The journey of learning about cultures, histories, and different perspectives is ever-changing and ongoing. In 2022, many trails increased accessibility and created special programming and projects to uplift diverse voices by sharing their stories and histories with their communities and beyond. Last year, the Pacific Crest National Scenic Trail partnered with Crystal Gail Welcome, a writer and activist behind the “Footprints for Change” campaign to provide support for her activism and publish her photos and articles in the Trail’s blog and magazine. The stories from the trails reflected a mix of inspiration from positive connections on the trail and sadness over encounters with racism. The Pacific Crest Trail Association gave Crystal the 2022 Luminary Award, honoring her for her courage, determination, and compassion in helping connect people with each other and Nature, and for being a powerful voice of representation by People of Color in the outdoors.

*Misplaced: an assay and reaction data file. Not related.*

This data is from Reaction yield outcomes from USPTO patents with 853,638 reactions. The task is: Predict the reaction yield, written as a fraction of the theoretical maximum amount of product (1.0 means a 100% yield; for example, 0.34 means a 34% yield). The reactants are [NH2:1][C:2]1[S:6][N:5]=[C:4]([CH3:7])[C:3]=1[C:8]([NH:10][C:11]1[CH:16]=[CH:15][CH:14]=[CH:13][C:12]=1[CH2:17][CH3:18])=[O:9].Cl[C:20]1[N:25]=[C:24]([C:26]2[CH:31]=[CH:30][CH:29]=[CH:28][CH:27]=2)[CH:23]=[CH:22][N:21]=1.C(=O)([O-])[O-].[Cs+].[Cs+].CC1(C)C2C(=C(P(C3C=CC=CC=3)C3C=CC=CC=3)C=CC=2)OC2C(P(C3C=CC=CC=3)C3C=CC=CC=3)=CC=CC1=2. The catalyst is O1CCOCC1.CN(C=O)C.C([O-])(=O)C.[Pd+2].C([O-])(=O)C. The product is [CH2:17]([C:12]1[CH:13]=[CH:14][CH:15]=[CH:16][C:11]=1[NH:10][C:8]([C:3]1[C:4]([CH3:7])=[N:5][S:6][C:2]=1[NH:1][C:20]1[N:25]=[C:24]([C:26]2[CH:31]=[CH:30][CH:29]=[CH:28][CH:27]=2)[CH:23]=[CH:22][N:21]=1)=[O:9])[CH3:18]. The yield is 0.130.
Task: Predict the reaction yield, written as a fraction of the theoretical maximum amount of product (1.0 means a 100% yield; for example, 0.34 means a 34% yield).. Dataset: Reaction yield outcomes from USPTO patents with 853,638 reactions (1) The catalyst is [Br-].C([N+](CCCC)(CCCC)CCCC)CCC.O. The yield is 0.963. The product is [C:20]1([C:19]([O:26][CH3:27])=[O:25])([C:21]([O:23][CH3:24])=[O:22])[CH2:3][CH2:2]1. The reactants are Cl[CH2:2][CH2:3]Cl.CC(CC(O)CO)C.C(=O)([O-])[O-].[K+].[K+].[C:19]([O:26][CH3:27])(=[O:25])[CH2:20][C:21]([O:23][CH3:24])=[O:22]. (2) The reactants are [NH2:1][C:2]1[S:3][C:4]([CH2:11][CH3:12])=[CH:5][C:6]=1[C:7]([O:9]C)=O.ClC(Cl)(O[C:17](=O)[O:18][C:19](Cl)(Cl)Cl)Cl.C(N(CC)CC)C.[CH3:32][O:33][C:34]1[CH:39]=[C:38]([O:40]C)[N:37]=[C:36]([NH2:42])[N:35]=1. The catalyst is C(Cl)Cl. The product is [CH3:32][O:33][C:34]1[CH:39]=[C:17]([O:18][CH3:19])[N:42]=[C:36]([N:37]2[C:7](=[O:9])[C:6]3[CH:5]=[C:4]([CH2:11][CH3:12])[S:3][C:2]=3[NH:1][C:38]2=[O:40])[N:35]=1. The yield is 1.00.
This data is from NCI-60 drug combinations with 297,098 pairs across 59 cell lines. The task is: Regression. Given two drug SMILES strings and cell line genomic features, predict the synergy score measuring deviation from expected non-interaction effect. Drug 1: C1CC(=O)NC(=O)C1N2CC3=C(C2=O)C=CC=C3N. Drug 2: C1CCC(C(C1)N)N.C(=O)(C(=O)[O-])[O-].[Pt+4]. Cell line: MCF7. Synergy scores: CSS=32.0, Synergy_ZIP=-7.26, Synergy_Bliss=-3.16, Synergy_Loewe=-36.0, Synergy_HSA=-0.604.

In observance of Black History Month, the Selma to Montgomery National Historic Trail offered special programming at the Lowndes Interpretive Center to promote public understanding of important moments in history. The programs covered the history of the voting rights movement, the people behind the voting rights campaign in Lowndes county, the repercussions of fighting for those rights, and the political arena that existed in Lowndes county during this time.